I once had a student that other teachers warned me about because they were “slow” and “just couldn’t understand.” Admittedly they made poor grades at first (I wasn’t grading those assignments, another teacher was). But then they came to me in tears about why they were graded so low when they had spent “5 days without leaving the dorm just to do this.” After looking over the paper, I was blown away. They were using resources, quoting law books, bringing in the national Constitution. They were using appropriately huge words like “Deconstruction” and “Rehabilitation.” They could explain their paper to me, and it was way beyond even many US student’s levels. The only problem? A small issue of not knowing how to use the small connecting words of “for, an, to. . . ” That’s all. Together we sat down, and I explained those words to them. Their next paper, they got a 100 and were applauded by the senior teacher. It had never been a lack of comprehension ~ merely a difficulty in explaining it to others that was the problem.
And this has happened over and over in schools all across Asia.
There is an instinctive racism that happens to westerners when they confront people who don’t speak native English. It’s like if a person can’t speak English, they must be stupider or less competent than us. We do it without thinking, without realizing. High-level communication is difficult so we think they must not be able to comprehend the ideas themselves. But this is fundamentally flawed.
Stop treating the students like idiots and teach to their level. If they don’t understand you the first time, try again. And Again, and again. Because they are fully capable of understanding the ideas. It is simply your communication of the ideas that leaves something to be desired.
The students are smart ~ be respectful and remember your own college language days. How good are you at that college French still?
Luoyang Peony Festival!
Follow up on part one of my Luoyang visit! You can see my post about the Longmen Grottoes in Luoyang, another beautiful site to see in the area :)
Did you know that for a long time the Peony was actually China’s official national flower? And it started right here in Luoyang, where the Peony was the flower of kings and noblemen. Now, there are many types of Peonies grown in the gardens of Luoyang, and those gardens are opened up to visitors during the annual Peony Festival!
Every year from the middle of April until the middle of May, the Peonies bloom and visitors from around the world come to check them out. The festival itself is during the peak time, usually April 15-25, when the flowers are at their most stunning.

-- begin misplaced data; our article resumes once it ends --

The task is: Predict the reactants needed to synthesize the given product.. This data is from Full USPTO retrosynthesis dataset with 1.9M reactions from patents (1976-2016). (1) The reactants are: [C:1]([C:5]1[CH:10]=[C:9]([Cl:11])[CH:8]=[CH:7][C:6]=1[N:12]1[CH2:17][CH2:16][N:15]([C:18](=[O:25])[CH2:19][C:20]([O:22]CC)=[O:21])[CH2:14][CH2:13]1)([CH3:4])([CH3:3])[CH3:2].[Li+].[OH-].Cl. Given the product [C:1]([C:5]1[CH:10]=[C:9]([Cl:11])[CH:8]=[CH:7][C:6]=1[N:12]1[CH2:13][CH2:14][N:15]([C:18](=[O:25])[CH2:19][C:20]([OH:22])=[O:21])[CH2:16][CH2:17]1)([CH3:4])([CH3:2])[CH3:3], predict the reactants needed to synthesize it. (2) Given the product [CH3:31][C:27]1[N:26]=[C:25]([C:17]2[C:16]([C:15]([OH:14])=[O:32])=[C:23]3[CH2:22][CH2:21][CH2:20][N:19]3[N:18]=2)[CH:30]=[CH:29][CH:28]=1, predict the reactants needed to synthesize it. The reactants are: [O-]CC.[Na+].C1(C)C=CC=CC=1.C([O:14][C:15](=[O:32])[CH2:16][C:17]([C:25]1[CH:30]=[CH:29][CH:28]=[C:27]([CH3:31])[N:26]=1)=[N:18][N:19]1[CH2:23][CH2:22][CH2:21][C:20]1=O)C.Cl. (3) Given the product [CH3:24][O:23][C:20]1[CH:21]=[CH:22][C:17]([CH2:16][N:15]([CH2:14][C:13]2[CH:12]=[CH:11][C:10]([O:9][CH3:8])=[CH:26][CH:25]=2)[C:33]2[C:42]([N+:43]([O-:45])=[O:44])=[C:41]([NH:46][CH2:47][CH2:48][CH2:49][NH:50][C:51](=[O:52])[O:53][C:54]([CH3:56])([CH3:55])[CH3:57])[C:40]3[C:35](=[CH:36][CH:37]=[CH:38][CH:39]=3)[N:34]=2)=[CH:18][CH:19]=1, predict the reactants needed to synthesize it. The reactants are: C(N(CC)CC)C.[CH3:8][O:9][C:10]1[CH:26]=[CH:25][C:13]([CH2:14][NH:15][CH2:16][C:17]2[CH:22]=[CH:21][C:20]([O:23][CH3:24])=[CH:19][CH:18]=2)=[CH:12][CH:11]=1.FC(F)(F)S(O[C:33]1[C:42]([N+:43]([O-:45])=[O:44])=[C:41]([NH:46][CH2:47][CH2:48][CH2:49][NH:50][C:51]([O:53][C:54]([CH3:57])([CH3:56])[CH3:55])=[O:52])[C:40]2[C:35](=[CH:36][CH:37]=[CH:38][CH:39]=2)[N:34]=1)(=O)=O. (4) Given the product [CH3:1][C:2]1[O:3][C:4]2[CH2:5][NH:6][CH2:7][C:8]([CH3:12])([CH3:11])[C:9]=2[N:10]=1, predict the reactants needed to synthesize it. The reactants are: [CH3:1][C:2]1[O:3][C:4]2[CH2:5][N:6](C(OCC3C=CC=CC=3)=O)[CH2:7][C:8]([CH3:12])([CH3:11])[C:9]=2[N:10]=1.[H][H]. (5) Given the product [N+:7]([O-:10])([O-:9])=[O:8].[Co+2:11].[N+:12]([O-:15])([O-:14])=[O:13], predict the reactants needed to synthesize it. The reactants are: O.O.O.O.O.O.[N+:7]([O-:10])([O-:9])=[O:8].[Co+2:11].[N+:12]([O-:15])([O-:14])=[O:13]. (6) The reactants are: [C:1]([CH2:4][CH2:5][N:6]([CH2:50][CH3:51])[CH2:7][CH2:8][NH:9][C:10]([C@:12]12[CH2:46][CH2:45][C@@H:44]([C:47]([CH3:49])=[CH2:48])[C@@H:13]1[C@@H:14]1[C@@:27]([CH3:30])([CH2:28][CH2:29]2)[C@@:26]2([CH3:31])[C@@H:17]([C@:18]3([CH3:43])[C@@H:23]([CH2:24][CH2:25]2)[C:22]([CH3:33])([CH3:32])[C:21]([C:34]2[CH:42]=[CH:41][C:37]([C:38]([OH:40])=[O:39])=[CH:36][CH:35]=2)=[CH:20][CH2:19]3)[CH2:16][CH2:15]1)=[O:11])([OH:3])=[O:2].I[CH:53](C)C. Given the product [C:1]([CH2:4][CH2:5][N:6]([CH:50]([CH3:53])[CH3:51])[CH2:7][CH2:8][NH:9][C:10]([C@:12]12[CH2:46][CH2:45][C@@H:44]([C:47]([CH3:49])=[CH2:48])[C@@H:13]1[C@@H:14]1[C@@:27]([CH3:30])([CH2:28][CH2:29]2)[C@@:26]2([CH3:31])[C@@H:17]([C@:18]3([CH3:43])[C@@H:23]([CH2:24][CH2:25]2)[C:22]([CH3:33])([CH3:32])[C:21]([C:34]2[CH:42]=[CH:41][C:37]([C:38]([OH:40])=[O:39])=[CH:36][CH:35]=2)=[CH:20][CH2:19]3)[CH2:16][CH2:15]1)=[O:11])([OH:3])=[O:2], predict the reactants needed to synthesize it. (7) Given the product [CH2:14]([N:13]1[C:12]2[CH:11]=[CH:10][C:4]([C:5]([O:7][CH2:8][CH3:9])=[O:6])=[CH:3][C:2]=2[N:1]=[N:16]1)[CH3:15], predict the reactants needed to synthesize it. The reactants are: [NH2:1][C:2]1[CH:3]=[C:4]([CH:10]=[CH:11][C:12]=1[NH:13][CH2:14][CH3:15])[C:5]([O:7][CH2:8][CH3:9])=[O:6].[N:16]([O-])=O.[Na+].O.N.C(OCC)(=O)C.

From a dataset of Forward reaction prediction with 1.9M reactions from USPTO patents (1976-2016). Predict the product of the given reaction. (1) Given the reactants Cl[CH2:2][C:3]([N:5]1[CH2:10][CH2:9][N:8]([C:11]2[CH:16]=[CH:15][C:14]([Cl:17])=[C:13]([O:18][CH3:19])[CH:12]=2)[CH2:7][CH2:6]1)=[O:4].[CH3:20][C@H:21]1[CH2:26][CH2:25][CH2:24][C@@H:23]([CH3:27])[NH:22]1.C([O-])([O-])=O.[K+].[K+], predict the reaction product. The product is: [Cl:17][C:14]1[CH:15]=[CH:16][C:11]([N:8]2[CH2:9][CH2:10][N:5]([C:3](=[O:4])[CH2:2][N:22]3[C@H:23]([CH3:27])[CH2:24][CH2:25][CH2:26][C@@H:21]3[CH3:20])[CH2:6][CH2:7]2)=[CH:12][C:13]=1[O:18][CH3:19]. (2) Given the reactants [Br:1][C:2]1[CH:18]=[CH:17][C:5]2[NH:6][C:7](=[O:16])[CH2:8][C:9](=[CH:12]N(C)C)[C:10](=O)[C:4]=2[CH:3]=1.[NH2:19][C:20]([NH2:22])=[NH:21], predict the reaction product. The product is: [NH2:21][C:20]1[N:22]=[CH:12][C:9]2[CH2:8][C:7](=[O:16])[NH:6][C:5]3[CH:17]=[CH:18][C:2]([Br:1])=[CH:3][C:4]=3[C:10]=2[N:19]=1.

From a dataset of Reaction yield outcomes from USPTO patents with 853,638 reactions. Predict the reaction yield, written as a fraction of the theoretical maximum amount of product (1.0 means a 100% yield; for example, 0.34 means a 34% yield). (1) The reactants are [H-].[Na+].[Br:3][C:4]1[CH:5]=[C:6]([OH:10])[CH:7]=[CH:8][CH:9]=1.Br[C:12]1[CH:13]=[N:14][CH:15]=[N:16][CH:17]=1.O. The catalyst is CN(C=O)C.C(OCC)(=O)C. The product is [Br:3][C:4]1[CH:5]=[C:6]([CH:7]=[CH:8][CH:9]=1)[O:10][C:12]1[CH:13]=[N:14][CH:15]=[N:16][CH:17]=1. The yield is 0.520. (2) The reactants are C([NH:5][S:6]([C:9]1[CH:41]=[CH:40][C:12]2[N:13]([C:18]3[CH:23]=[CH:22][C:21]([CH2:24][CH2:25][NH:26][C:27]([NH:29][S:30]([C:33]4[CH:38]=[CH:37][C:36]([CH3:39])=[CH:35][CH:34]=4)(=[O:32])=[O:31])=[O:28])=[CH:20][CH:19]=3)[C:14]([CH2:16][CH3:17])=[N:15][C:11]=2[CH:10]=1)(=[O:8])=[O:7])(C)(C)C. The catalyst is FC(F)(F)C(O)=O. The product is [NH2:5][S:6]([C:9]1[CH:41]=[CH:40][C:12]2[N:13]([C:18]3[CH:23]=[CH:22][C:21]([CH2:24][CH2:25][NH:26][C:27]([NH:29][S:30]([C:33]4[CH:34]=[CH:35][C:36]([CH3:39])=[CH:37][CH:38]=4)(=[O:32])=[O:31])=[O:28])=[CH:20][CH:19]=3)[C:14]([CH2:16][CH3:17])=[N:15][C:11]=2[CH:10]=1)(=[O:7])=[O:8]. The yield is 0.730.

There are many, many Peony gardens you can see, for example the Luoyang National Peony Garden (it was too busy so our tour bus couldn’t reach it; we checked out another garden) is said to be the very best. But there are many others you can see, like the one we visited. It was much smaller, but still breathtaking! You can check out China Highlight’s post for a list of options and prices!
You can reach Luoyang via Train (approximately 4 hours from Beijing and 8 hours from Shanghai) or by Flight, and the price to the gardens isn’t too bad. There are lots of hotels and restaurants to check out, and many other sightseeing activities for your family :)
Took a little trip to the Luòyáng , China this past weekend as part of a culture trip hosted by the University!
Pronounced something like “loi yahng,” this beautiful home to the National Peony Festival (I’ll add an update on the Peony Garden later) is one of the “cradles of Chinese Civiliazation” and one of the ancient capital cities of China (Henan has 2 of them! – Luoyang and Xinzheng). The city itself is amazingly clean and open, the streets are unlittered and it’s pretty modern.
The best part of my visit by far though was the Longmen Grottoes and the Peony Garden. This week was part of the 2 week festival they have each year for the Peony festival, so people were everywhere despite the rain.
The Longmen Grottoes themselves are absolutely mind-blowing ~ an amazing feat of human design and capability. To imagine that such intricate design, specific carvings, and gentle touch art were feasible so many centuries ago is one of those things that always stops me in my tracks. I know a lot of people aren’t as interested as I in history and stone statues (several of the teachers I was with were fairly denigrating about spending so much time in a “Stone Garden). But to me, standing on the same ground, touching the rocks they touched, seeing the art they created, glimpsing pieces of hearts long past. It’s simply miraculous.
The Grottoes are home to thousands and thousands of carvings on the stone faces of the mountain cliffs. Most are of Buddha or his followers, some are pagodas, buildings, and other designs. The varying stone colors used to frame and decorate the statues, each one different from the rest. Carved over a period of centuries (5th – 15th Century AD), each set was designed by a different artist, many from completely different times. You can trace the changes, both in religion and philosophy (skinny to fat Buddhas for example) and in art styles.
One of the other reasons the grottoes is so stunning is the River Yi (pron. ee) that runs alongside the valley in front of the rocks. The river is clean and beautiful, sweeping along a lovely walkway as antique-style dragon boats float up and down. Stone bridges line the view, criss-crossing over to the other side that offers views of antique buildings lining the mountain paths.
It’s just a beautiful way to spend a day